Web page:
Description: This report describes a study of various methods, techniques, and materials for stabilizing uranium mill tailings to reduce radon exhalation. Radon emanation from tailings particles, radon exhalation from tailings, and methods that could be used to reduce radon exhalation from tailings piles are discussed. Surface radon flux and soil gas concentrations were measured in experiment chambers or columns consisting of uranium tailings and various types and thicknesses of cover materials. The applicability of diffusion theory was examined and effective diffusion coefficients were determined for clay, soil, and sand. The variation of radon flux with atmospheric effects and moisture also was investigated. The effectiveness of several types of chemical stabilizers for both volumetric and surface application in reducing radon exhalation is reported. Some volumetric stabilizers reduced radon flux by 90 percent or more. Radon flux was determined through the use of charcoal gas mask canisters, and flux accumulation chambers sampled by Lucas cells. Both of these techniques are described. Soil gas concentration was sampled with Lucas cells and counted with a sodium iodide scintillation spectrometer system. Emanating power of uranium tailings was measured for several particle sizes and found to be relatively constant at about 20 percent. Two types of grasses were found that would grow in tailings if sufficient water and fertilizer were provided. The effect of vegetation on radon exhalation was not determined.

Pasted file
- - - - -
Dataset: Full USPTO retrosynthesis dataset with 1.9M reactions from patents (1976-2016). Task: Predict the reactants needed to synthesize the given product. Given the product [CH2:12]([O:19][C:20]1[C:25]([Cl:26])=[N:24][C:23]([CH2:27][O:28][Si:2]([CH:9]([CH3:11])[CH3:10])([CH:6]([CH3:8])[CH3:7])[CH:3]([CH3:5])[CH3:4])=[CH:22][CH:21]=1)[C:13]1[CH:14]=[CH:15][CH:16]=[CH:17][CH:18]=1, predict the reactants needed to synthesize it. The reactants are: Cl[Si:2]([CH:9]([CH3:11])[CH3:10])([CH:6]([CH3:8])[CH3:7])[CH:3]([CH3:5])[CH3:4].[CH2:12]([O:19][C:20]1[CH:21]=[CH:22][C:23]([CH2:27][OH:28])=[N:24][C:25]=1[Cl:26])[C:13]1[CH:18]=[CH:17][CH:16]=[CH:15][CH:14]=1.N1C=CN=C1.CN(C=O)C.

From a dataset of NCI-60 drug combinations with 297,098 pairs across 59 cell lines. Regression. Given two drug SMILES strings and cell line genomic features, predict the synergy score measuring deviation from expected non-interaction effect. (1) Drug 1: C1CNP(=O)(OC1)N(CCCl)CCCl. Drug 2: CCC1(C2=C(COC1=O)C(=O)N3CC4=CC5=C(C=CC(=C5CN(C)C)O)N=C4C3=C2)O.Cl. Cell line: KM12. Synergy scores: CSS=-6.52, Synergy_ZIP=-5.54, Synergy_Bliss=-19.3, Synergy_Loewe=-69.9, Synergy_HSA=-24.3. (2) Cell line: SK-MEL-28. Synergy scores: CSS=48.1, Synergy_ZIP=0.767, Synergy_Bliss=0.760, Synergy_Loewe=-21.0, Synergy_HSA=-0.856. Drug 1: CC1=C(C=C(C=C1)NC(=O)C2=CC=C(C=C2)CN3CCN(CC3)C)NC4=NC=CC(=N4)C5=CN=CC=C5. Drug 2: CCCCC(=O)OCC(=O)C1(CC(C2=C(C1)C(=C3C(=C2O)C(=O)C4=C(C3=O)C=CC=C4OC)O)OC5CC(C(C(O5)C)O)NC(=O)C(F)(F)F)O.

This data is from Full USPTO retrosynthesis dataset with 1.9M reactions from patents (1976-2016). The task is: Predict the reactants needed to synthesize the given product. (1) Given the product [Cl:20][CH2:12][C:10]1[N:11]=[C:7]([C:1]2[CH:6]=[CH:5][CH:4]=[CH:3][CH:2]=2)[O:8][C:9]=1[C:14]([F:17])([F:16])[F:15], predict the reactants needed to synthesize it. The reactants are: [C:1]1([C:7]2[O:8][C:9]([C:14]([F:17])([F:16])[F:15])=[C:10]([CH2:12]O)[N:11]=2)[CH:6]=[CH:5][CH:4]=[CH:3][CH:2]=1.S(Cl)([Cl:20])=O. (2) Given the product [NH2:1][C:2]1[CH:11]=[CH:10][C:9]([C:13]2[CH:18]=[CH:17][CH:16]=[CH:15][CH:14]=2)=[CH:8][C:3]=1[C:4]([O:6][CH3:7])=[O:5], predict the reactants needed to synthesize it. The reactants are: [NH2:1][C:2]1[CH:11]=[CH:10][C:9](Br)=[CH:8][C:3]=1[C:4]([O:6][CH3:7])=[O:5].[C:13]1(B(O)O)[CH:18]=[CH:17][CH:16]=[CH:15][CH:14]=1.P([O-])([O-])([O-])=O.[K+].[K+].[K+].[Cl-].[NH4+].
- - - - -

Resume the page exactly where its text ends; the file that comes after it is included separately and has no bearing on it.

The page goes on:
Date: April 1, 1978
Creator: Macbeth, P.J.; Jensen, C.M.; Rogers, V.C. & Overmyer, R.F.